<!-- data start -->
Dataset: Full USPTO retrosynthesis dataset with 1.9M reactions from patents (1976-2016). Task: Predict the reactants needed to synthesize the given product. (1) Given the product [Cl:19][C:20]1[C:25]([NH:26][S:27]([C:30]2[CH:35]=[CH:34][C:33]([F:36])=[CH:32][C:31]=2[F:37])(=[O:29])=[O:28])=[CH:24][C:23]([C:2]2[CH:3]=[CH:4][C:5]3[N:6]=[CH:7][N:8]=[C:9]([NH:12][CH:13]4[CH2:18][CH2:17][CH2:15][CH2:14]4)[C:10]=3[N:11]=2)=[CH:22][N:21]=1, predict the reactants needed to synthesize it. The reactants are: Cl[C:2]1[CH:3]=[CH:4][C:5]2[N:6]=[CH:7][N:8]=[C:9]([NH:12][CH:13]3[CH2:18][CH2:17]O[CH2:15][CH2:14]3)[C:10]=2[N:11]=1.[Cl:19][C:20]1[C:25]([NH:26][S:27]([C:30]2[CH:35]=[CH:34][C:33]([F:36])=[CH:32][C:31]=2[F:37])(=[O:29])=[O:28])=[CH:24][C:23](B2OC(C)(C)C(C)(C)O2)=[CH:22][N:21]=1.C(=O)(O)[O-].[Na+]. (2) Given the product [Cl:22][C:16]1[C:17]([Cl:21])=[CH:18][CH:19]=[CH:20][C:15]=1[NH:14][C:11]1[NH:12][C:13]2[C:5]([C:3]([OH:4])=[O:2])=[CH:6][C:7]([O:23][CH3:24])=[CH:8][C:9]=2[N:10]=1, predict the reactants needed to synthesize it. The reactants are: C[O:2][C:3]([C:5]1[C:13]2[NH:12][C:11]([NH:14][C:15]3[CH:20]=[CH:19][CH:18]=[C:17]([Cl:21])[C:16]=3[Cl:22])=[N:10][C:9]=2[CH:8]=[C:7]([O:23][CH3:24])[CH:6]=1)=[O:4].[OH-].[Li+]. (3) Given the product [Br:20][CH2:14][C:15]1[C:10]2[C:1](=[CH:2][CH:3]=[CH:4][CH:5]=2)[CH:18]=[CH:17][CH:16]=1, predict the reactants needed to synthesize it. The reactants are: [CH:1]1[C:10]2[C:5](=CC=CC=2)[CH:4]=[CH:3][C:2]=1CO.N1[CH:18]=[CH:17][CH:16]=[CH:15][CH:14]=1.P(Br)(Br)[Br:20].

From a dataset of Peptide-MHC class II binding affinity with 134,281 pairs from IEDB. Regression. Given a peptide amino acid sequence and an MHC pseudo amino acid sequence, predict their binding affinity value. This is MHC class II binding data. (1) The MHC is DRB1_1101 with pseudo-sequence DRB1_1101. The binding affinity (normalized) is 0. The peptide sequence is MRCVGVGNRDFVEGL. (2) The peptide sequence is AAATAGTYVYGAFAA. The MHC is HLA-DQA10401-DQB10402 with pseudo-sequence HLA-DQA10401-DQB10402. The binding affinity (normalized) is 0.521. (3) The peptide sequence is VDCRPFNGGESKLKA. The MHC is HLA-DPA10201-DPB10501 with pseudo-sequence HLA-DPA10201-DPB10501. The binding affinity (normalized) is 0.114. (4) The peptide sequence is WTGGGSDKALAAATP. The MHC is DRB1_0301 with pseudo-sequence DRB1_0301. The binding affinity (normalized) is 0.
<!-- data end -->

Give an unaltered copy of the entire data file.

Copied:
Dataset: Full USPTO retrosynthesis dataset with 1.9M reactions from patents (1976-2016). Task: Predict the reactants needed to synthesize the given product. (1) Given the product [Cl:19][C:20]1[C:25]([NH:26][S:27]([C:30]2[CH:35]=[CH:34][C:33]([F:36])=[CH:32][C:31]=2[F:37])(=[O:29])=[O:28])=[CH:24][C:23]([C:2]2[CH:3]=[CH:4][C:5]3[N:6]=[CH:7][N:8]=[C:9]([NH:12][CH:13]4[CH2:18][CH2:17][CH2:15][CH2:14]4)[C:10]=3[N:11]=2)=[CH:22][N:21]=1, predict the reactants needed to synthesize it. The reactants are: Cl[C:2]1[CH:3]=[CH:4][C:5]2[N:6]=[CH:7][N:8]=[C:9]([NH:12][CH:13]3[CH2:18][CH2:17]O[CH2:15][CH2:14]3)[C:10]=2[N:11]=1.[Cl:19][C:20]1[C:25]([NH:26][S:27]([C:30]2[CH:35]=[CH:34][C:33]([F:36])=[CH:32][C:31]=2[F:37])(=[O:29])=[O:28])=[CH:24][C:23](B2OC(C)(C)C(C)(C)O2)=[CH:22][N:21]=1.C(=O)(O)[O-].[Na+]. (2) Given the product [Cl:22][C:16]1[C:17]([Cl:21])=[CH:18][CH:19]=[CH:20][C:15]=1[NH:14][C:11]1[NH:12][C:13]2[C:5]([C:3]([OH:4])=[O:2])=[CH:6][C:7]([O:23][CH3:24])=[CH:8][C:9]=2[N:10]=1, predict the reactants needed to synthesize it. The reactants are: C[O:2][C:3]([C:5]1[C:13]2[NH:12][C:11]([NH:14][C:15]3[CH:20]=[CH:19][CH:18]=[C:17]([Cl:21])[C:16]=3[Cl:22])=[N:10][C:9]=2[CH:8]=[C:7]([O:23][CH3:24])[CH:6]=1)=[O:4].[OH-].[Li+]. (3) Given the product [Br:20][CH2:14][C:15]1[C:10]2[C:1](=[CH:2][CH:3]=[CH:4][CH:5]=2)[CH:18]=[CH:17][CH:16]=1, predict the reactants needed to synthesize it. The reactants are: [CH:1]1[C:10]2[C:5](=CC=CC=2)[CH:4]=[CH:3][C:2]=1CO.N1[CH:18]=[CH:17][CH:16]=[CH:15][CH:14]=1.P(Br)(Br)[Br:20].

From a dataset of Peptide-MHC class II binding affinity with 134,281 pairs from IEDB. Regression. Given a peptide amino acid sequence and an MHC pseudo amino acid sequence, predict their binding affinity value. This is MHC class II binding data. (1) The MHC is DRB1_1101 with pseudo-sequence DRB1_1101. The binding affinity (normalized) is 0. The peptide sequence is MRCVGVGNRDFVEGL. (2) The peptide sequence is AAATAGTYVYGAFAA. The MHC is HLA-DQA10401-DQB10402 with pseudo-sequence HLA-DQA10401-DQB10402. The binding affinity (normalized) is 0.521. (3) The peptide sequence is VDCRPFNGGESKLKA. The MHC is HLA-DPA10201-DPB10501 with pseudo-sequence HLA-DPA10201-DPB10501. The binding affinity (normalized) is 0.114. (4) The peptide sequence is WTGGGSDKALAAATP. The MHC is DRB1_0301 with pseudo-sequence DRB1_0301. The binding affinity (normalized) is 0.